To remind myself life isn’t so easy, I keep a picture on my refrigerator of me screaming and crying in a bathtub with my three siblings.
I was 10 when the photo was taken. My parents would have put five of us in the tub, but my youngest sister wasn’t born yet. I was horrified mainly because my chest was just beginning to develop. I can remember my face heating up from anger and the adrenaline pumping through my body. I think it was the pressure I felt from being the oldest child. To this day, it hasn’t gone away.
During those younger years when people asked me what I wanted to be when I grew up, my answers were a horse jockey or missionary. I’ll admit there were a few times joining the convent crossed my mind, but that idea fizzled when I discovered boys in middle school.
By the time high school hit, boys, friends, family, and work were the biggest focuses of my life. My parents were divorced when I was 16 so I often babysat my four younger siblings while my mom worked several jobs so we could stay in the home we grew up in.
My mom did everything my dad usually did when he lived with us. She mowed the lawn, shoveled the driveway, and even had us all get up on our roof one summer day to help remove the shingles because the job would be cheaper. There were no easy way outs for her. She had no man in her life to take over, save her and pay the bills. I learned how to work hard by watching her example.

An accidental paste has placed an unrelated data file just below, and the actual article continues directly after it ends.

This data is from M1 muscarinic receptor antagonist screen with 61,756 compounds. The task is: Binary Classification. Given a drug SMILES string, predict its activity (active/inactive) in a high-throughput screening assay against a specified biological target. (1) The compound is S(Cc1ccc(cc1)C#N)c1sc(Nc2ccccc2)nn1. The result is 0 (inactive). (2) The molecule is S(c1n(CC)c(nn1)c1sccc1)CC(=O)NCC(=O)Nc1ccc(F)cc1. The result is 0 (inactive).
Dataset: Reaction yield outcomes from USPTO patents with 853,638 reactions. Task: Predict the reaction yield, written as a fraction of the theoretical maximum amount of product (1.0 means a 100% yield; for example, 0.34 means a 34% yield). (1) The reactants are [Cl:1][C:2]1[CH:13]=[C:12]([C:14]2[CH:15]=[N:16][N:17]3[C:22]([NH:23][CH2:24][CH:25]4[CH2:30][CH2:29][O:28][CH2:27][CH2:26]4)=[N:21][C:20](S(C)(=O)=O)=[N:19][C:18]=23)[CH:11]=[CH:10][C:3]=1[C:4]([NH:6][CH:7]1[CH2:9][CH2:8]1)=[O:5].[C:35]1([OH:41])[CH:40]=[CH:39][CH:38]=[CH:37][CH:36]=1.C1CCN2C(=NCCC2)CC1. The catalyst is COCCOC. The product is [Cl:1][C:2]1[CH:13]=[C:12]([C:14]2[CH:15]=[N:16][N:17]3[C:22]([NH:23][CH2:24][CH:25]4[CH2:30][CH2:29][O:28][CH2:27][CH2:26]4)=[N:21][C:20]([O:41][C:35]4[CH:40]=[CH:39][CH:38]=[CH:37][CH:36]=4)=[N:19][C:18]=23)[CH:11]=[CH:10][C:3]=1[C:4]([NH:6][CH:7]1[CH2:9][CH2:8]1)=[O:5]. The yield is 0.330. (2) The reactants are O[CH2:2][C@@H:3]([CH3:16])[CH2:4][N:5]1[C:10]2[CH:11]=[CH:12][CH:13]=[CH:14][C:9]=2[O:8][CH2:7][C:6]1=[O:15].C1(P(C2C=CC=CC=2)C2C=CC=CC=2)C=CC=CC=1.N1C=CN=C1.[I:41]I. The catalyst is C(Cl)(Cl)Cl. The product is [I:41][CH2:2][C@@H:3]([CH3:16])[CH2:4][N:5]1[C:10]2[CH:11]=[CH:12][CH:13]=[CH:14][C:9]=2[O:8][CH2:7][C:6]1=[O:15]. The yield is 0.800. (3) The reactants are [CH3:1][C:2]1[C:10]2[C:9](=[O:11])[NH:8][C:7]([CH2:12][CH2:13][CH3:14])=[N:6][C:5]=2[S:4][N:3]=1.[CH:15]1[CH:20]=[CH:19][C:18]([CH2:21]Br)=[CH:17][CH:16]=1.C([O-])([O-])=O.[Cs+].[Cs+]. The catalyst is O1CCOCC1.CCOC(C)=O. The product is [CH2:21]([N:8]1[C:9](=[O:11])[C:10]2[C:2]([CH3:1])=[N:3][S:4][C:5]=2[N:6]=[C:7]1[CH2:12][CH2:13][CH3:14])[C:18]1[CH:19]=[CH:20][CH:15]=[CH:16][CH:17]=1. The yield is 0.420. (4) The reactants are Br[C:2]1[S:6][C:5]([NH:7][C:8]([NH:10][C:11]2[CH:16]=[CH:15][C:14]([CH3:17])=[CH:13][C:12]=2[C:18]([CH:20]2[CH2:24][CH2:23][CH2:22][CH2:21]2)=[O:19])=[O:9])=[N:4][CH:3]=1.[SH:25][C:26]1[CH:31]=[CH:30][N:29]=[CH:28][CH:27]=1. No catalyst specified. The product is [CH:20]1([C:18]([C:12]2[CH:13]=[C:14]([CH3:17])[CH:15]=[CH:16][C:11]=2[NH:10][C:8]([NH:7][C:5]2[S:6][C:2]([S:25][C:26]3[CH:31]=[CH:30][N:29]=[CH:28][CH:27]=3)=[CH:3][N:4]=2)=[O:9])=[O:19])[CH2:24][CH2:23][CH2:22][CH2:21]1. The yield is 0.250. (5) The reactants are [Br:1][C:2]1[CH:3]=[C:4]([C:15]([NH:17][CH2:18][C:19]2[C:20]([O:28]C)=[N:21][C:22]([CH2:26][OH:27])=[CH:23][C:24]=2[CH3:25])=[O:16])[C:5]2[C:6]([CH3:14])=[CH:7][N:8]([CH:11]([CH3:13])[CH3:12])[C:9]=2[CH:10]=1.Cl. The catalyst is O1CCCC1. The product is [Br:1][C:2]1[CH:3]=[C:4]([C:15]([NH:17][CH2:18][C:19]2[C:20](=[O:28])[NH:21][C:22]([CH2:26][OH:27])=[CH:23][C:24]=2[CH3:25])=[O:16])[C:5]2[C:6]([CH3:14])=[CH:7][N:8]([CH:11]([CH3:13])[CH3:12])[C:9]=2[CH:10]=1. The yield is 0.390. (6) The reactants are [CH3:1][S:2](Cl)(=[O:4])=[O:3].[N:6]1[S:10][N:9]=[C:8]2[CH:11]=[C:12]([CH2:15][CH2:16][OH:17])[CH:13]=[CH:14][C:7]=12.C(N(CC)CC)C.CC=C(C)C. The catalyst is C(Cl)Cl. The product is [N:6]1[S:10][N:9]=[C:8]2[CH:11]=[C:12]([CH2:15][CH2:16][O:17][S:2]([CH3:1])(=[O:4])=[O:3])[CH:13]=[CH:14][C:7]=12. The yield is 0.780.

That’s why the summer after I graduated from 12 years of Catholic education and was about to go into my first year at John Carroll University (a Jesuit institution), I worked as many jobs as I could. My main jobs were lifeguarding and teaching swimming lessons. I also babysat, but the money wasn’t enough. That’s when I read an ad in the newspaper that said: “Dancers wanted.” I figured I was a good dancer, so why not apply? The only thing was, I didn’t know that dancing really meant stripping.
I asked my stepdad for directions and he gave me them without any words of warning. The next day after lifeguarding, I drove to the Crazy Horse Salon in Cleveland, Ohio. It was dark and musty when I walk in. The smell of cigarette smoke was overwhelming. In those days, it was still legal for people to smoke indoors.
I interviewed with a manager who hired me on the spot. He told me I’d have to come up with a nickname and buy a few outfits (making sure I knew could only wear a T-bar which was one inch of material on my bottom). He introduced me to a stripper who was working and told me to go out on the floor and watch the girls dance. I was horrified. It wasn’t the kind of dancing I did with my friends and sisters when we were pretending to make music videos. This dancing was sleazy and embarrassing.
When I left the club and drove onto the highway, I pulled over to the side because I was crying so hard. I knew I couldn’t work there, and I wondered why my stepdad gave me directions. Later, he told me he did it because he knew exactly how I would react so he wasn’t worried about me taking the job.
As I drove back home to my little boating town of Vermilion, Ohio, I asked myself, “if you could work anywhere in Vermilion, where would it be?” My answer was Chez Francois, a fancy French restaurant on Lake Erie. I walked in and was hired on the spot by the owner to be a busser on the back deck.
I remember calling the strip club manager the next day and telling him I wasn’t going to take the job. He tried to talk me out of it, but it felt so good to say no.
I am proud of myself for never taking the job. That would have been the easy way out. But I could have never lived with myself if I had chosen that path. Instead, I put myself through college by doing as many respectable jobs as I could handle including lifeguarding, teaching water aerobics, babysitting, waitressing, walking dogs and typing up papers for $1 a page.
All jobs which I could do with my clothes on and my pride intact.